The Gov­ern­ment and its agents recog­nised the need to put mea­sures in place to pre­vent abuse of the sys­tem, and so sev­eral strate­gies are em­ployed. At the Univer­sity Hos­pi­tal of the West Indies (UHWI), for ex­am­ple, a com­pletely sep­a­rate fa­cil­ity (the Tony Th­waites’ Wing) was es­tab­lished as the place to ad­mit pri­vate pa­tients. The guide­lines also limit the pro­por­tion of time that can be al­lo­cated to pri­vate pa­tients ver­sus pub­lic pa­tients. For ex­am­ple, for sur­gi­cal cases, for ev­ery three pub­lic pa­tients that are op­er­ated on, each con­sul­tant may op­er­ate on one pri­vate pa­tient.

An­other mech­a­nism is to con­struct a sep­a­rate op­er­at­ing theatre with sep­a­rate staff ded­i­cated to pri­vate pa­tients, such as has oc­curred at the UHWI. At other hos­pi­tals, pri­vate sur­gi­cal pro­ce­dures are done out­side of nor­mal work­ing hours, such as evenings and week­ends. These mea­sures min­imise the com­pe­ti­tion be­tween pub­lic and pri­vate pa­tients for ser­vices and re­sources.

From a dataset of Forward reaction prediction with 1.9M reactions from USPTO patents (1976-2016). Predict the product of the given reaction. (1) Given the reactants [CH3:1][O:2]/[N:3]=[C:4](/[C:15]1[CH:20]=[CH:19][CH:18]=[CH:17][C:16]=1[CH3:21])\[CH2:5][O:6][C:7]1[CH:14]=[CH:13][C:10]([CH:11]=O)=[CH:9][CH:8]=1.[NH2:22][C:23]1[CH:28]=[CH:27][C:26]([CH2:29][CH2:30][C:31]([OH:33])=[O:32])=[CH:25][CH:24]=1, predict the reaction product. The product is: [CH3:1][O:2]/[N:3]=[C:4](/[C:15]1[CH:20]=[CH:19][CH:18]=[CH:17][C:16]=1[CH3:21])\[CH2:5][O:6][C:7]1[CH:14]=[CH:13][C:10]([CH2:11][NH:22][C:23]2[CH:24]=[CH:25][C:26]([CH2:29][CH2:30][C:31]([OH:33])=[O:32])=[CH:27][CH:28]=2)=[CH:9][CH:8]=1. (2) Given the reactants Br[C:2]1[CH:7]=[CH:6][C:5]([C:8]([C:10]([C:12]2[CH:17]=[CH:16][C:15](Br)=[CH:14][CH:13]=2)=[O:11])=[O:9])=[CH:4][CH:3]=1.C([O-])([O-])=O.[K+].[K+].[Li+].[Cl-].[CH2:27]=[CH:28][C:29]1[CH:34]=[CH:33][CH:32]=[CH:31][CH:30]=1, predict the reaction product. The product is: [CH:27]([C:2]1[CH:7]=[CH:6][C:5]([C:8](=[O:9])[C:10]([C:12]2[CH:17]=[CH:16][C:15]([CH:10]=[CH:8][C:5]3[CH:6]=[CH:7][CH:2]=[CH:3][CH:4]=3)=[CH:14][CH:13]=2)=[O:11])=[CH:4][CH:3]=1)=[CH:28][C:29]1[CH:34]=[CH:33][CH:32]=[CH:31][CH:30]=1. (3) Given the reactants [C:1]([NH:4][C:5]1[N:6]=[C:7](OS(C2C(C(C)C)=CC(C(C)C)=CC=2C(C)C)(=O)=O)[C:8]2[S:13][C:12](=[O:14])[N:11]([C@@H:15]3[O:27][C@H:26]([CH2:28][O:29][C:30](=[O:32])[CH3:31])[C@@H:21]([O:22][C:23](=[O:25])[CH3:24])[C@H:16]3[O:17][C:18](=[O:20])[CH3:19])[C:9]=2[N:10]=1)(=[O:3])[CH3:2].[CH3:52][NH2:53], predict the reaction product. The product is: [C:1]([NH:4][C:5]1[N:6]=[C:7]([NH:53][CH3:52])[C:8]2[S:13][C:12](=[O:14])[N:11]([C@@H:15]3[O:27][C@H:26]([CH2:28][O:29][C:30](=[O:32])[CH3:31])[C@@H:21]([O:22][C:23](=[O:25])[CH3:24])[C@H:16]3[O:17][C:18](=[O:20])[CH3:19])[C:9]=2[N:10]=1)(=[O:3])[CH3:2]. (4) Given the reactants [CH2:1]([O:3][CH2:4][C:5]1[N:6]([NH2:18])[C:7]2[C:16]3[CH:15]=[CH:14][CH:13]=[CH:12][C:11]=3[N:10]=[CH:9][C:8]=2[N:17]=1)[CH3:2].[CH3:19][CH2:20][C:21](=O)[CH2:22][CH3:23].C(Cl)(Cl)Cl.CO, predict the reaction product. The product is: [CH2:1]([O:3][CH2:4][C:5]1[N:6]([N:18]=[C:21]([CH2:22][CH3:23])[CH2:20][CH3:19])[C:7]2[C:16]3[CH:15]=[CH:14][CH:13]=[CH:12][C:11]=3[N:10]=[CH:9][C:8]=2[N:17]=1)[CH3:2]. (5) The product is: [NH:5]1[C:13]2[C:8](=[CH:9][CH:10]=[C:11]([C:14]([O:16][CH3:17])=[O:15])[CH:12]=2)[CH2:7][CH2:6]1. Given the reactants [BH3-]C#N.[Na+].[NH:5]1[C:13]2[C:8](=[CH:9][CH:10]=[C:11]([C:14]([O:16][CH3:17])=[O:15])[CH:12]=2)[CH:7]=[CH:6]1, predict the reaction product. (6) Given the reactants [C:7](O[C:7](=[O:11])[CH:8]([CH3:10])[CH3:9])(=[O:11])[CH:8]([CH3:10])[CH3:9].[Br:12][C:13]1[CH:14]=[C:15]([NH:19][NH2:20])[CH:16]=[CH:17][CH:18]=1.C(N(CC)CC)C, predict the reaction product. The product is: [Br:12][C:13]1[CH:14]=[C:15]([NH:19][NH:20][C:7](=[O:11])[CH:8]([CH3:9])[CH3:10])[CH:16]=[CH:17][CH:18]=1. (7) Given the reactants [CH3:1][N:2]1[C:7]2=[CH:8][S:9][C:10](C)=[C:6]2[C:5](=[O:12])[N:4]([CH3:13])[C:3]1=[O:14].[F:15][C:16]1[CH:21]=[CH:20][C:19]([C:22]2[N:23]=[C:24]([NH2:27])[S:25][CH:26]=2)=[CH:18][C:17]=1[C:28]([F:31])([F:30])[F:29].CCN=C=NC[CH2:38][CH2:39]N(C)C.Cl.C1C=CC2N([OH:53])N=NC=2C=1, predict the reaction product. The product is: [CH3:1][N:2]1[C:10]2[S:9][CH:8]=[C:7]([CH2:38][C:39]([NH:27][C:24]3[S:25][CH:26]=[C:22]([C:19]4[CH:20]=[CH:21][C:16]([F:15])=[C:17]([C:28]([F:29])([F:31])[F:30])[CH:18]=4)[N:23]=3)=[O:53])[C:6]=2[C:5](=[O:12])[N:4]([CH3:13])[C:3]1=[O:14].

The sys­tem also has built-in mea­sures to mon­i­tor the prac­tice. The hos­pi­tal CEOs, se­nior med­i­cal of­fi­cers and par­ish man­agers have a duty to mon­i­tor the sys­tem and to en­sure that all doc­tors and other mem­bers of staff are aware of the guide­lines through in­ter­nal memos and other meth­ods. The in­sti­tu­tions also have a pa­tient com­plaint mech­a­nism to al­low pa­tients or their rel­a­tives to high­light sus­pected breaches.

Where hos­pi­tal ad­min­is­tra­tors ob­tain al­le­ga­tions of breaches by doc­tors, they are usu­ally in­ves­ti­gated and ac­tion taken. This in­cludes hold­ing dis­ci­plinary hear­ings and im­pos­ing sanc­tions in keeping with the Pub­lic Sec­tor Staff Or­ders.